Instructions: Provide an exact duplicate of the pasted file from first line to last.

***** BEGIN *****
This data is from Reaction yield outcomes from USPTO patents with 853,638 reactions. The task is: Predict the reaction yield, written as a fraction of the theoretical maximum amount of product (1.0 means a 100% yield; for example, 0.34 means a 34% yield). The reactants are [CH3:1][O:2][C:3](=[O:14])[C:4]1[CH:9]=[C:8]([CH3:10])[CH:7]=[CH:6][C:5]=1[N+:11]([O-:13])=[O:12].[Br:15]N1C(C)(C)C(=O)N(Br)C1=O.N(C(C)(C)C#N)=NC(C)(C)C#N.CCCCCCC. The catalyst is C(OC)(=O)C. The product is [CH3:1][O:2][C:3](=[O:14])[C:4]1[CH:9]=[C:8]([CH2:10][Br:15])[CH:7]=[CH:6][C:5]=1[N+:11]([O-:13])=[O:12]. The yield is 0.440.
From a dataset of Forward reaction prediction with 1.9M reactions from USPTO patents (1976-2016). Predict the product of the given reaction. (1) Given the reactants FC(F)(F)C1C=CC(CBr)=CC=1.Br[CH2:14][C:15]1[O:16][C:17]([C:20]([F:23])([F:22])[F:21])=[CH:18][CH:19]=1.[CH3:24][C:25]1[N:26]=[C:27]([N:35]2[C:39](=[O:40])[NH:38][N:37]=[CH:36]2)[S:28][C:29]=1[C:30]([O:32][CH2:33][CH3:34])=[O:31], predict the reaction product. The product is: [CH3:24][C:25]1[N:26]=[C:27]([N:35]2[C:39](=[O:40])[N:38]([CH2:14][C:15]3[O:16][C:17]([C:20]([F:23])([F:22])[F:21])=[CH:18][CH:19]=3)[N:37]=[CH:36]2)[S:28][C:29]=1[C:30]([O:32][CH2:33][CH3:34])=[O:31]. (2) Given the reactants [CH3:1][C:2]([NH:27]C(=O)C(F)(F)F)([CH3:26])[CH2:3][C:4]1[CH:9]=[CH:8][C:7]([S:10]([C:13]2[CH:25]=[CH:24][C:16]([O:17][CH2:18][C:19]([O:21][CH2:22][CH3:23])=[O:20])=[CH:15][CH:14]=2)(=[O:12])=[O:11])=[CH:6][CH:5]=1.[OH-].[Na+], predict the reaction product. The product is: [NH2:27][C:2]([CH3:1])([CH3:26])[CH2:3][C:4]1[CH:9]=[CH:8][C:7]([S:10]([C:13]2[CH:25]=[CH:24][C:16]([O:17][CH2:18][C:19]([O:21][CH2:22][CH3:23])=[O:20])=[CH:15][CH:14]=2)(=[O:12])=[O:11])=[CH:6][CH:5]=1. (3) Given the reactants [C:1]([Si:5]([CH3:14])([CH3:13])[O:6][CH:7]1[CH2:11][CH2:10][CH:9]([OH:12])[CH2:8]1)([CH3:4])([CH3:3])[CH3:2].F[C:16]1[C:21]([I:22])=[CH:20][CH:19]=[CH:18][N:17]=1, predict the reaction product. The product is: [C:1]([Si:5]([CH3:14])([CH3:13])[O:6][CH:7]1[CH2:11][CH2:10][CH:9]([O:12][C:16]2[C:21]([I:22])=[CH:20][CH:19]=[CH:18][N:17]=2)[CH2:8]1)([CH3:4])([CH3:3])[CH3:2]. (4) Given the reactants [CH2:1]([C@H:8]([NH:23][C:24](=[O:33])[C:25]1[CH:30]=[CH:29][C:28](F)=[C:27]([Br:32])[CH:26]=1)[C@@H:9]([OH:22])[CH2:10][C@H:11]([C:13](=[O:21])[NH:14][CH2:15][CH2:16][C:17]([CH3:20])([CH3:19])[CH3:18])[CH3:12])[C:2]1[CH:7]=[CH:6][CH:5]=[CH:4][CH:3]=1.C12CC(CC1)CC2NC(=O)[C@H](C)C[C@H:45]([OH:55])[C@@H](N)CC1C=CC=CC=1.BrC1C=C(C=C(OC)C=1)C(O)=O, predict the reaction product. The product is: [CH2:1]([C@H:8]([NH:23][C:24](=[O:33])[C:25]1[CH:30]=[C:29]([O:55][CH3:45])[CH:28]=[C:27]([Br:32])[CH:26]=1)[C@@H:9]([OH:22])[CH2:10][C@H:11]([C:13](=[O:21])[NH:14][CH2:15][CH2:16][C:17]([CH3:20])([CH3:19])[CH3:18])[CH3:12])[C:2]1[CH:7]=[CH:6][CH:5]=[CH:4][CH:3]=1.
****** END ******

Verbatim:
This data is from Reaction yield outcomes from USPTO patents with 853,638 reactions. The task is: Predict the reaction yield, written as a fraction of the theoretical maximum amount of product (1.0 means a 100% yield; for example, 0.34 means a 34% yield). The reactants are [CH3:1][O:2][C:3](=[O:14])[C:4]1[CH:9]=[C:8]([CH3:10])[CH:7]=[CH:6][C:5]=1[N+:11]([O-:13])=[O:12].[Br:15]N1C(C)(C)C(=O)N(Br)C1=O.N(C(C)(C)C#N)=NC(C)(C)C#N.CCCCCCC. The catalyst is C(OC)(=O)C. The product is [CH3:1][O:2][C:3](=[O:14])[C:4]1[CH:9]=[C:8]([CH2:10][Br:15])[CH:7]=[CH:6][C:5]=1[N+:11]([O-:13])=[O:12]. The yield is 0.440.
From a dataset of Forward reaction prediction with 1.9M reactions from USPTO patents (1976-2016). Predict the product of the given reaction. (1) Given the reactants FC(F)(F)C1C=CC(CBr)=CC=1.Br[CH2:14][C:15]1[O:16][C:17]([C:20]([F:23])([F:22])[F:21])=[CH:18][CH:19]=1.[CH3:24][C:25]1[N:26]=[C:27]([N:35]2[C:39](=[O:40])[NH:38][N:37]=[CH:36]2)[S:28][C:29]=1[C:30]([O:32][CH2:33][CH3:34])=[O:31], predict the reaction product. The product is: [CH3:24][C:25]1[N:26]=[C:27]([N:35]2[C:39](=[O:40])[N:38]([CH2:14][C:15]3[O:16][C:17]([C:20]([F:23])([F:22])[F:21])=[CH:18][CH:19]=3)[N:37]=[CH:36]2)[S:28][C:29]=1[C:30]([O:32][CH2:33][CH3:34])=[O:31]. (2) Given the reactants [CH3:1][C:2]([NH:27]C(=O)C(F)(F)F)([CH3:26])[CH2:3][C:4]1[CH:9]=[CH:8][C:7]([S:10]([C:13]2[CH:25]=[CH:24][C:16]([O:17][CH2:18][C:19]([O:21][CH2:22][CH3:23])=[O:20])=[CH:15][CH:14]=2)(=[O:12])=[O:11])=[CH:6][CH:5]=1.[OH-].[Na+], predict the reaction product. The product is: [NH2:27][C:2]([CH3:1])([CH3:26])[CH2:3][C:4]1[CH:9]=[CH:8][C:7]([S:10]([C:13]2[CH:25]=[CH:24][C:16]([O:17][CH2:18][C:19]([O:21][CH2:22][CH3:23])=[O:20])=[CH:15][CH:14]=2)(=[O:12])=[O:11])=[CH:6][CH:5]=1. (3) Given the reactants [C:1]([Si:5]([CH3:14])([CH3:13])[O:6][CH:7]1[CH2:11][CH2:10][CH:9]([OH:12])[CH2:8]1)([CH3:4])([CH3:3])[CH3:2].F[C:16]1[C:21]([I:22])=[CH:20][CH:19]=[CH:18][N:17]=1, predict the reaction product. The product is: [C:1]([Si:5]([CH3:14])([CH3:13])[O:6][CH:7]1[CH2:11][CH2:10][CH:9]([O:12][C:16]2[C:21]([I:22])=[CH:20][CH:19]=[CH:18][N:17]=2)[CH2:8]1)([CH3:4])([CH3:3])[CH3:2]. (4) Given the reactants [CH2:1]([C@H:8]([NH:23][C:24](=[O:33])[C:25]1[CH:30]=[CH:29][C:28](F)=[C:27]([Br:32])[CH:26]=1)[C@@H:9]([OH:22])[CH2:10][C@H:11]([C:13](=[O:21])[NH:14][CH2:15][CH2:16][C:17]([CH3:20])([CH3:19])[CH3:18])[CH3:12])[C:2]1[CH:7]=[CH:6][CH:5]=[CH:4][CH:3]=1.C12CC(CC1)CC2NC(=O)[C@H](C)C[C@H:45]([OH:55])[C@@H](N)CC1C=CC=CC=1.BrC1C=C(C=C(OC)C=1)C(O)=O, predict the reaction product. The product is: [CH2:1]([C@H:8]([NH:23][C:24](=[O:33])[C:25]1[CH:30]=[C:29]([O:55][CH3:45])[CH:28]=[C:27]([Br:32])[CH:26]=1)[C@@H:9]([OH:22])[CH2:10][C@H:11]([C:13](=[O:21])[NH:14][CH2:15][CH2:16][C:17]([CH3:20])([CH3:19])[CH3:18])[CH3:12])[C:2]1[CH:7]=[CH:6][CH:5]=[CH:4][CH:3]=1.